Electric Vehicles and the Smart Grid
Tom Lombardo posted on February 12, 2013 |
Electric vehicles (EVs) can reduce our dependence on fossil fuels, but they also put stress on an al...

Electric vehicles (EVs) can reduce our dependence on fossil fuels, but they also put stress on an already overworked electric grid. How can this conflict be reconciled?

Engineers at the National Renewable Energy Laboratory (NREL) are developing smarter electric vehicle charging systems that can talk to the smart grid and determine the best time to charge. Since a vehicle only takes a few hours to fully charge and typically sits idle for much of the day, smart charging vehicles can ease their burden on the grid without causing an inconvenience for the driver.

Even better, it’s possible that EVs can become a source of energy storage on a smart grid. Imagine a fleet of EVs parked and plugged in on a very hot afternoon. Every building is running its air conditioning and the grid is struggling to provide power. A Nissan Leaf’s battery pack, when fully charged, holds about 24kWh of energy. A few thousand EVs, coupled with other smart grid technology, could provide enough energy to eliminate the need to fire up a peak power plant. In places where electric rates are higher during peak hours, you could charge your car overnight when the price is low and sell energy back during the day at a higher rate!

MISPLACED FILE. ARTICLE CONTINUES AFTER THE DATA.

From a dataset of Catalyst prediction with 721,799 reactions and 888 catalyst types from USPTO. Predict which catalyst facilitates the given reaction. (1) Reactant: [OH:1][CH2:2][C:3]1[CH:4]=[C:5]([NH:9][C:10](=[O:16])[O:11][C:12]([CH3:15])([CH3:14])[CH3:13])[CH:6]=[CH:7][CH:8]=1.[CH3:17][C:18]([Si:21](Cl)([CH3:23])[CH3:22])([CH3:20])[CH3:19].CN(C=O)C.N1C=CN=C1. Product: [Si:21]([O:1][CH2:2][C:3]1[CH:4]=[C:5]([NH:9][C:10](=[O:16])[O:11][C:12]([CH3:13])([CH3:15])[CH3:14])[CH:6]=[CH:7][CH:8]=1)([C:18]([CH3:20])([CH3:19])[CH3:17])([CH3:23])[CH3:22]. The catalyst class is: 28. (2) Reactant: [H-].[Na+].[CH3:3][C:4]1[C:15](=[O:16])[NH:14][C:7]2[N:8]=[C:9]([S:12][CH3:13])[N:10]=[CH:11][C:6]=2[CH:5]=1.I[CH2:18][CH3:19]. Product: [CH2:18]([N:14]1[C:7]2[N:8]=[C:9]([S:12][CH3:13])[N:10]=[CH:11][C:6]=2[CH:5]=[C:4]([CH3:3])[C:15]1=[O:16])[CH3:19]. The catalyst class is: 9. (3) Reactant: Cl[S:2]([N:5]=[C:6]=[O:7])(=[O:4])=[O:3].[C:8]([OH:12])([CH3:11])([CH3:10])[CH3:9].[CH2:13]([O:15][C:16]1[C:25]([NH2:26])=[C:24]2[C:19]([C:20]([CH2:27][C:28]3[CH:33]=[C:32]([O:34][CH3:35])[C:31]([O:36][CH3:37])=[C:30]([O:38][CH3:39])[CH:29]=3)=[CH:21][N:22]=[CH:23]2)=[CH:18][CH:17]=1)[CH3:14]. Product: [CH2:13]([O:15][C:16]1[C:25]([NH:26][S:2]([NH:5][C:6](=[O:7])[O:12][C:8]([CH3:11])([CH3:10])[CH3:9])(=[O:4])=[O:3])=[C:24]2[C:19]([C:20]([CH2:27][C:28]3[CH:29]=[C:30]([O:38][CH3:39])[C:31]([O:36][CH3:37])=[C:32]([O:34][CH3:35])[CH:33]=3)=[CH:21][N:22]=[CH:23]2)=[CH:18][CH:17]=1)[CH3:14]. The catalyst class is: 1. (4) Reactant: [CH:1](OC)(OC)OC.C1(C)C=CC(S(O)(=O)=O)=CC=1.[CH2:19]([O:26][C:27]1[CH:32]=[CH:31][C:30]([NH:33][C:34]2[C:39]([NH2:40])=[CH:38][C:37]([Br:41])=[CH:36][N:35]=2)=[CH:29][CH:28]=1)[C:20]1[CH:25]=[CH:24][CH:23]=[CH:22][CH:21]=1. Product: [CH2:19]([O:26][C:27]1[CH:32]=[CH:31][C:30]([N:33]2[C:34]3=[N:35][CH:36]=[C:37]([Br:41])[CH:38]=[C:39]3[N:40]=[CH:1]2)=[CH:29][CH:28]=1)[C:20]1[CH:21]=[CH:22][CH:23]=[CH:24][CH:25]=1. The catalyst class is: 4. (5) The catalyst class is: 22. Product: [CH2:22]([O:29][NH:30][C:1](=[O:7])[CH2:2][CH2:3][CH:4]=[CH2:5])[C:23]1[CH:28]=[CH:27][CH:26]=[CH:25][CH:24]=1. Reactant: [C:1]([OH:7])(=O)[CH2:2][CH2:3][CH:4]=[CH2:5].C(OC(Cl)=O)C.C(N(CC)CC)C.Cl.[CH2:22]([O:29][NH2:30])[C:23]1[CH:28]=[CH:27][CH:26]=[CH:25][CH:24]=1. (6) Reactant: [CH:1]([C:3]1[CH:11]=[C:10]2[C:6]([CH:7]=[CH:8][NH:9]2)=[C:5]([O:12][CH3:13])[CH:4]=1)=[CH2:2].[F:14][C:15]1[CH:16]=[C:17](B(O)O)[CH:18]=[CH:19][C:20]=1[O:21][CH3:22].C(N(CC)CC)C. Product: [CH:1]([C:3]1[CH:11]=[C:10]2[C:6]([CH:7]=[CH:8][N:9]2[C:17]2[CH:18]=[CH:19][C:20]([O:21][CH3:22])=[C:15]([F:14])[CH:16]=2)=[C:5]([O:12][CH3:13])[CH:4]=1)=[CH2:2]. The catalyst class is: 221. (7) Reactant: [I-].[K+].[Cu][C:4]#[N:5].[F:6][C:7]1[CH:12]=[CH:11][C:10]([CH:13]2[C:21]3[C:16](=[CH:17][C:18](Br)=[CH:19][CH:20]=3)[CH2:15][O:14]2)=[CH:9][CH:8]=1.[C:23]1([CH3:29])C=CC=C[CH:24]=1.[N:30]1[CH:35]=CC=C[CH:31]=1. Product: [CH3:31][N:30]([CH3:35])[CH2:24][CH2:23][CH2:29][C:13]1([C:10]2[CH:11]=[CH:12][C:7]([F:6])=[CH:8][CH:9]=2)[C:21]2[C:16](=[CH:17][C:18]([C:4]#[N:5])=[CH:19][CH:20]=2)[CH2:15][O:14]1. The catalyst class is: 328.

Nissan has developed a Leaf to Home kit that turns the Leaf into a backup power source for a house. Although the kit isn’t yet available in the US, at least one person was able to connect his Leaf to a standard inverter in order to provide emergency power during super-storm Sandy.




Of course that system only had enough energy to power his fridge for a few days, but it’s a start. Utilities are working with EV manufacturers to make it happen on a larger scale.

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